Depending on what I shoot, I’ll carry the OM-D body and 12mm and 45mm macro lenses, or just the 45; the 20/1.7 rides along as a body cap. One nice thing is its ability to use the Zeiss ZF glass I’ll normally carry for my D800E via an adaptor, so I don’t even have to carry the 45 and 20mms if I’ve got the 50/2 Makro-Planar and 21/2.8 Distagon.

One note of caution – during my recent Hong Kong workshop, the camera decided to stop working in a very humid environment (light rain, probably 90-95% humidity) and didn’t come back to life again until being dried out in air conditioning and with a few blasts from a hair dryer for good measure – so they’re probably not as well weather sealed as they claim. It continued to work intermittently for a few days afterwards, with menus self-navigating (as though one of the buttons was shorted out) before working normally thereafter. Odd. MT

The Olympus OM-D in various configurations is available here from B&H and Amazon.


Visit our Teaching Store to up your photographic game – including Photoshop Workflow DVDs and customized Email School of Photography; or go mobile with the Photography Compendium for iPad. You can also get your gear from B&H and Amazon. Prices are the same as normal, however a small portion of your purchase value is referred back to me. Thanks!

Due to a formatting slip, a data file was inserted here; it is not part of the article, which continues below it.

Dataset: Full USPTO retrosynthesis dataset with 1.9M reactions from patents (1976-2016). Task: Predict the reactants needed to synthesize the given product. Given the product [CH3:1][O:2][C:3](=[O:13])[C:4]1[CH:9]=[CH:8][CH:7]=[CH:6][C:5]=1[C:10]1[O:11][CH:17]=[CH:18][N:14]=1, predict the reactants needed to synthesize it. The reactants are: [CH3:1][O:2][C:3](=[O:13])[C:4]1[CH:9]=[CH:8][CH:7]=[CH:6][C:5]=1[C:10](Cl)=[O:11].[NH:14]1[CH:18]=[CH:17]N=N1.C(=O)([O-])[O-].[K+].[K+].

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Images and content copyright Ming Thein | 2012 onwards. All rights reserved

Photoessay: Some Hublots (and, how to shoot watches on location with available light…)

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I was recently at a Hublot event – both covering the new Basel 2012 watches for as well as meeting the CEO and marketing people (it never hurts to network in this industry). I didn’t want to bring the lighting equipment, and the photos were for a blog – not commercial use – so I figured that I could get away with a lightweight rig. I used the Olympus OM-D and Panasonic Leica 45/2.8 Macro, and available light. Most of the images were shot at ISO 1600 or above; even at larger sizes, they hold up pretty well. Needless to say, for web use, they’re fine.

But I digress – all I had was whatever lights were set into the roof of the showroom, and a dark watch display tray for use as a background. By tilting the tray and camera to look for the right lighting angles – sometimes to avoid reflections, sometimes to enhance them – I managed to produce a set I was pretty happy with, but yet manages to have a very different feel to what I normally produce in the studio. (They also have zero dust retouching, which you fortunately can’t see at this size – cleaning cloths are your friend!) Enjoy! MT